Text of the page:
Sept. 16, 2019, © Leeham News: Los Angeles—Spirit Airlines, a US ultra-low-cost carrier, is upgrading its passenger seating experience, the airline’s CEO announced last week at the Apex Expo 2019 event.
Ted Christie unveiled new designs for its Big Front Seat—Spirit’s version of First Class—and coach seats that are ergonomically designed and intended to add more room and redefine how seats are measured.
The Big Front Seat appears little different than the previous version—more padding seems to be the main feature.
But the changes to coach seating, where most people fly, are billed to have the potential to make a big difference compared with the ever-slimmer, increasingly uncomfortable seats offered by many suppliers and installed on most airlines.
The coach seats, by ACRO, a UK-based company, are more ergonomic and certainly more comfortable than some of the slim-line seats introduced years ago.
But the all-important legroom doesn’t quite live up to the billing when Christie unveiled the seats before a large crowd of Expo delegates.
The seat’s frame still interferes with leg positioning that is not closed and the bulge in the seat back—making space for the rear end of the passenger in front of you—tends to eat into knee room.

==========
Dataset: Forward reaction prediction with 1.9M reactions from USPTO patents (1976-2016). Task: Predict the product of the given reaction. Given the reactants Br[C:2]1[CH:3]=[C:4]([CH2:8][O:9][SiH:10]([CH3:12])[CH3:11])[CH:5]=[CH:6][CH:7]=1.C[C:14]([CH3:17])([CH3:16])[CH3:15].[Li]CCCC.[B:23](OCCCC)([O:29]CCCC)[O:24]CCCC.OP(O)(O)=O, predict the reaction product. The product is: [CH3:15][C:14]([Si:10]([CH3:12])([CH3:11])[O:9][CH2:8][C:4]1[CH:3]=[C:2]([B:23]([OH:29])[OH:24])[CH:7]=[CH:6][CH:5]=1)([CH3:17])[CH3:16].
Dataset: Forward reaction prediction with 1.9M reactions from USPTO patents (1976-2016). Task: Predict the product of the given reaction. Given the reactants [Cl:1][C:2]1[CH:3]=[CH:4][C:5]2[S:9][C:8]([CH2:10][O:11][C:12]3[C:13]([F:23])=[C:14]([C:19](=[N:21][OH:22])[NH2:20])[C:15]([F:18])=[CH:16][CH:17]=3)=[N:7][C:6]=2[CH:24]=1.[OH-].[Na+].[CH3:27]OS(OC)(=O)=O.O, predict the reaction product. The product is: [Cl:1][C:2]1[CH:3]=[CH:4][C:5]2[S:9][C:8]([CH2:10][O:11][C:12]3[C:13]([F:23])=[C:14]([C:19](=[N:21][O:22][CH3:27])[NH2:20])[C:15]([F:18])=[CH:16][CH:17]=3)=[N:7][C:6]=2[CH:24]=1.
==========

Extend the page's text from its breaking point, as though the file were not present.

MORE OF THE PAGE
When legs are stretched underneath the seat in front, these problems are solved. But on long flights, where shifting positions are needed for comfort, isometrics or DVT avoidances, the 28-inch seat pitch still seems like 28 inches, though Christie said the space is the equivalent to 30-inches.
This brings us to the topic of redefining “pitch” and “space.”
Christie said 44% of passengers surveyed didn’t know the term and only 5% could correctly recite the definition. All others fell in between Very Familiar or Slightly Familiar with the term.
This isn’t a new concept. Embraer began talking about total passenger space when it introduced the E-Jet in 2004. Bombardier and now Mitsubishi placed emphasis on passenger space with the C Series (now the Airbus A220) and SpaceJet, respectively.
Christie’s other feature touted last week: a wider middle seat.
The new coach seats are 17 inches wide for the aisle and window seats and 18 inches for the center seat.
However, the normal Airbus seat width is 18 inches for each.
Spirit takes two inches away from the three-seat row and makes a wider aisle, a plus.
But by going to 17 inches, the window and aisle seats on Spirit’s Airbus A320s are narrower than the 17.3 inches on the Boeing 737, a long-standing complaint where passengers become shoulder-scrunched.
One report about the new seating said Spirit would charge more for the wider center seat.